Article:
•  Rocky Mountain Association of Geologists
  •  Albuquerque Geological Society
  •  University of New Orleans
  •  New Mexico State University
  •  University of Arizona
  •  University of Wyoming
  •  University of Houston
  •  Arizona State University
  •  California Institute of Technology
  •  Evolution Conference, Lawrence, Kansas
  •  University of Idaho
  •  Northern Arizona University
  •  Lehigh University
  •  Bryn Mawr University
  •  University of Wisconsin
  •  North Carolina University
  •  University of Colorado
  •  Northern Illinois University

News Articles

Prof Selected to Lead Geological Society of America
Dr. John Geissman, professor in the UT Dallas Department of Geosciences, has been named president of the Geological Society of America. He began his one-year term July 1. Geissman joined UT Dallas last year. His research interests include paleomagnetism and tectonics. “The opportunity for constructive cooperation among all professional geoscience organizations has never been greater,” Geissman said of his appointment. “GSA must continue to play a vibrant role in this mission, by first and foremost fostering a strong, energetic, and visible professional organization for its members and translating our importance to society.” He will address the GSA annual meeting in Minneapolis, Minn., this fall. The organization, established in 1888, encourages earth scientists to share their findings about the study of the planet.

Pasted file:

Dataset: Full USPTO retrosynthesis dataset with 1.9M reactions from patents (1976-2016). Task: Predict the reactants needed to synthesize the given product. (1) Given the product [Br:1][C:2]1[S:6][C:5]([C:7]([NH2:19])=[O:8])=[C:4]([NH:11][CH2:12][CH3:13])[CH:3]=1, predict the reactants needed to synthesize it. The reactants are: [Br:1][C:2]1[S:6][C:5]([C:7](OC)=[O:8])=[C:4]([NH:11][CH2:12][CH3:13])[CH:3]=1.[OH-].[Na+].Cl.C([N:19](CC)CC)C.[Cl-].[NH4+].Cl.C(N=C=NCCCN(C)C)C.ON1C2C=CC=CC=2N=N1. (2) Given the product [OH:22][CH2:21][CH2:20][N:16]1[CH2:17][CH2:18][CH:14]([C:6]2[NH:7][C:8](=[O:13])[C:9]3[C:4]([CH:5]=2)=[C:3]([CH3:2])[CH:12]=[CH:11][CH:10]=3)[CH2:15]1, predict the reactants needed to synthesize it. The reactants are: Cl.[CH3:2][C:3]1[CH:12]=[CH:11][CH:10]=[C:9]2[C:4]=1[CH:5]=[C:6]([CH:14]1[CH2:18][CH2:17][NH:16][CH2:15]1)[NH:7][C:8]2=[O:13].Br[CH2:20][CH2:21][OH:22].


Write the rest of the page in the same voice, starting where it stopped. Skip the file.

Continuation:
Findings Rock Long-Held Assumptions about Ancient Mass Extinction
New evidence gathered from the Karoo Basin in South Africa sheds light on a catastrophic extinction event that occurred more than 250 million years ago and wiped out more than 90 percent of life in Earth’s oceans and about 70 percent of animal species on land.

In research to be presented Wednesday at the annual meeting of the Geological Society of America and published in the October issue of the journal Geology, a University of Texas at Dallas geologist and his colleagues describe new findings that challenge the currently accepted model of the “Great Dying” and how it affected land animals. That event occurred at the end of the Permian geologic period. 
Findings Rock Long-Held Assumptions about Ancient Mass Extinction
New evidence gathered from the Karoo Basin in South Africa sheds light on a catastrophic extinction event that occurred more than 250 million years ago and wiped out more than 90 percent of life in Earth’s oceans and about 70 percent of animal species on land.

In research to be presented Wednesday at the annual meeting of the Geological Society of America and published in the October issue of the journal Geology, a University of Texas at Dallas geologist and his colleagues describe new findings that challenge the currently accepted model of the “Great Dying” and how it affected land animals. That event occurred at the end of the Permian geologic period.